In the 1997 Simpsons episode “Homer’s Enemy” viewers meet Frank Grimes, a man who has never caught a break. He has had to work hard, if not outright struggle, for everything he has in life. Grimes is hired to work at the nuclear power plant alongside Homer Simpson, who is very much the opposite of Grimes.
Homer lives a comfortable life with his wife and three children and has a secure job at the plant, despite his nonchalance, laziness and incompetence. Homer’s undeserved success sparks resentment in Grimes who declares Homer to be “what’s wrong with America” noting that anyone who can “coast through life” so carelessly would surely have starved to death in any other part of the world.
The episode appeared at a time when the US economy was in a state of growth and unemployment was reaching a thirty year low. In the world of television the Simpsons had transitioned from a family of ambiguous means during the economic stagnation of the early 1990’s, to a family affluent enough to afford whatever adventures the writers chose to send them on. While this may have been motivated by a need to create wilder story lines, it parallels the contemporaneous transition from the recession of the early 1990‘s to the boom economy of the late 1990s.
While the early nineties recession may not be as fresh in our collective memories as the subsequent boom or the more long lived downturn of 2008, it marked the first time discount stores like Walmart and Target outsold more established firms like Sears. It also contributed to presidential incumbent George H.W. Bush’s loss to Bill Clinton, who’s campaign emphasized promises to restore the economy. “It’s the economy, stupid!” proved to be a popular slogan for Clinton.
The bad economy and related presidential politics spilled into the world of the Simpsons when the above mentioned Bush said, “We are going to keep on trying to strengthen the American family, to make American families a lot more like the Waltons and a lot less like the Simpsons.” The Simpsons responded on the show’s following episode “Stark Raving Dad” by having Bart saying, “Hey! We’re just like the Waltons. We’re praying for an end to the Depression, too.”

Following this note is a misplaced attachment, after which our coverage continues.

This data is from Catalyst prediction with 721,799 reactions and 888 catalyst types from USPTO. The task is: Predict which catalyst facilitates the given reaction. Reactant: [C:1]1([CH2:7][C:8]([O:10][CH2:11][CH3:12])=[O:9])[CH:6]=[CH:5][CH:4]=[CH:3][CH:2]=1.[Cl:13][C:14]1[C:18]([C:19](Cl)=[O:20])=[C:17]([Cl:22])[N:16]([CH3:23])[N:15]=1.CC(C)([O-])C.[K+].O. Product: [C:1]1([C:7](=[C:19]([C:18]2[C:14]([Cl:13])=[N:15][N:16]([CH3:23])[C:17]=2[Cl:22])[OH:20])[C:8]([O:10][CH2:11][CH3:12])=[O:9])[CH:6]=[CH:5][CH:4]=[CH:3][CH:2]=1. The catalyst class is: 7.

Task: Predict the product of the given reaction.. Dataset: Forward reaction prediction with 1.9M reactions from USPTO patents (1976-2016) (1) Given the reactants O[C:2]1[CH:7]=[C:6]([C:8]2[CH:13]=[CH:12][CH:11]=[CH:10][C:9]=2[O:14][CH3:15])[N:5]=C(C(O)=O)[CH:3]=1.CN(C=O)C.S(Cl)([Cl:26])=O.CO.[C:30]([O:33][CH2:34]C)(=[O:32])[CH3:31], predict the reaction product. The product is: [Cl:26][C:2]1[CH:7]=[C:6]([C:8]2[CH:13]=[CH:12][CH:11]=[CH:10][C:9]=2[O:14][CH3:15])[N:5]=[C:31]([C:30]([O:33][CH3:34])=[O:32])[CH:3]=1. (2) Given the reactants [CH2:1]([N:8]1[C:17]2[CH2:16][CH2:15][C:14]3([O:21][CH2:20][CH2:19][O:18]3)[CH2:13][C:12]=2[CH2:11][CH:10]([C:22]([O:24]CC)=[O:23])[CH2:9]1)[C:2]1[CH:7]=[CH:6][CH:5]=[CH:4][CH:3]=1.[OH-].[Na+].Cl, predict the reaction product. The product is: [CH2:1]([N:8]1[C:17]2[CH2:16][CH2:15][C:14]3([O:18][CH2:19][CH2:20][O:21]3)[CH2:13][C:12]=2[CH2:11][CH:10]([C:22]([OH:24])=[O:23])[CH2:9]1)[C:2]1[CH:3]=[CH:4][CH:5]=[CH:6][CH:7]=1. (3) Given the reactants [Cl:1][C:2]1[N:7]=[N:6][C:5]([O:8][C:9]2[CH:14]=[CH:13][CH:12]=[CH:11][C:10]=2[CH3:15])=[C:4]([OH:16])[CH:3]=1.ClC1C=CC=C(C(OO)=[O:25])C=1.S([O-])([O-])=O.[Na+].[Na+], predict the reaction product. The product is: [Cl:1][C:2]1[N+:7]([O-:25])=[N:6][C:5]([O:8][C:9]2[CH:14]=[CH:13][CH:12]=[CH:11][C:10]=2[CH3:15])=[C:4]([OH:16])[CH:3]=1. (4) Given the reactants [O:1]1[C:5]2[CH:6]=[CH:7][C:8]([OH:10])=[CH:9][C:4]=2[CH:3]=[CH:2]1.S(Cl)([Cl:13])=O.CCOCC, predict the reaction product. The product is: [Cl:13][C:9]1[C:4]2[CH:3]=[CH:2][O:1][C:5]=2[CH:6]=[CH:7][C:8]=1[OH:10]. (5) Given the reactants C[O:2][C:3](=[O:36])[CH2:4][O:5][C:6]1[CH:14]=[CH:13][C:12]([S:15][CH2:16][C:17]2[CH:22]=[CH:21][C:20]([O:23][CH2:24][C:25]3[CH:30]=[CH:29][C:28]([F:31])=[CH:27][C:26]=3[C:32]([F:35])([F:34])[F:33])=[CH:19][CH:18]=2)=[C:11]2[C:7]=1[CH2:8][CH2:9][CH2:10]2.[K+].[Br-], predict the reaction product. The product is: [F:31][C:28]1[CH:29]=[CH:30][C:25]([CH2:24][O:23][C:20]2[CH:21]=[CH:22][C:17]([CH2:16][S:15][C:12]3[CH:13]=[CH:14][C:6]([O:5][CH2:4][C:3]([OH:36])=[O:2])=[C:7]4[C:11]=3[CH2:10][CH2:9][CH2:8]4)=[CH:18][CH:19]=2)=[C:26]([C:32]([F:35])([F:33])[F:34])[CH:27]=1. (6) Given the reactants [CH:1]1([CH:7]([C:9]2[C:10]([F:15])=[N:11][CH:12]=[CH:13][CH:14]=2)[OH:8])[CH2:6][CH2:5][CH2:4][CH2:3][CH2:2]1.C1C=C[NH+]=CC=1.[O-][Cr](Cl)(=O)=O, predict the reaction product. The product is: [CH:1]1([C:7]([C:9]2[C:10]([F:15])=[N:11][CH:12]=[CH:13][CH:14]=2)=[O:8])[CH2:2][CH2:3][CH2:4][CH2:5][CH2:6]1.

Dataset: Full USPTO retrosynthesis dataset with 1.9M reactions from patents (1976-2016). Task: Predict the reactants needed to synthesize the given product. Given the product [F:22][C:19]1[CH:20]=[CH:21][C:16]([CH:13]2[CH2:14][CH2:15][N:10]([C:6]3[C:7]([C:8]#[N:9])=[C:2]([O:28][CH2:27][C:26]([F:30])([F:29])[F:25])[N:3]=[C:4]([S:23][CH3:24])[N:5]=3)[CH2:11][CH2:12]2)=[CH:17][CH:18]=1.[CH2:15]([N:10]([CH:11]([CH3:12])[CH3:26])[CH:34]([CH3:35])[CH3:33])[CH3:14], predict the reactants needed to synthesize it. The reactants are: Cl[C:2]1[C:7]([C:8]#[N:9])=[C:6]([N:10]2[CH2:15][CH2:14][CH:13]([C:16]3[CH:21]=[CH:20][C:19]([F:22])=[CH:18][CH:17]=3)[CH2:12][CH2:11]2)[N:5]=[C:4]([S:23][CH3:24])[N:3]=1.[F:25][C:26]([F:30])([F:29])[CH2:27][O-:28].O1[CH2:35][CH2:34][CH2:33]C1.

The economy ultimately rebounded over the course of the 1990s and within a month of the debut of “Homer’s Enemy” unemployment rates in the US fell below 5% for the first time since 1973. As such the frustration expressed by Frank Grimes reflected the frustration many employers were starting to feel with the American work force. As unemployment declines, employees are able to demand for better pay, benefits and working conditions.
Furthermore when workers have a myriad of employment opportunities, employers are forced to settle on less skilled, less educated workers with a weaker work ethic than they would otherwise. A fall in unemployment marks a transition from a Frank Grimes economy (where workers have to struggle) to a Homer Simpson economy (where even the laziest and most incompetent can support themselves).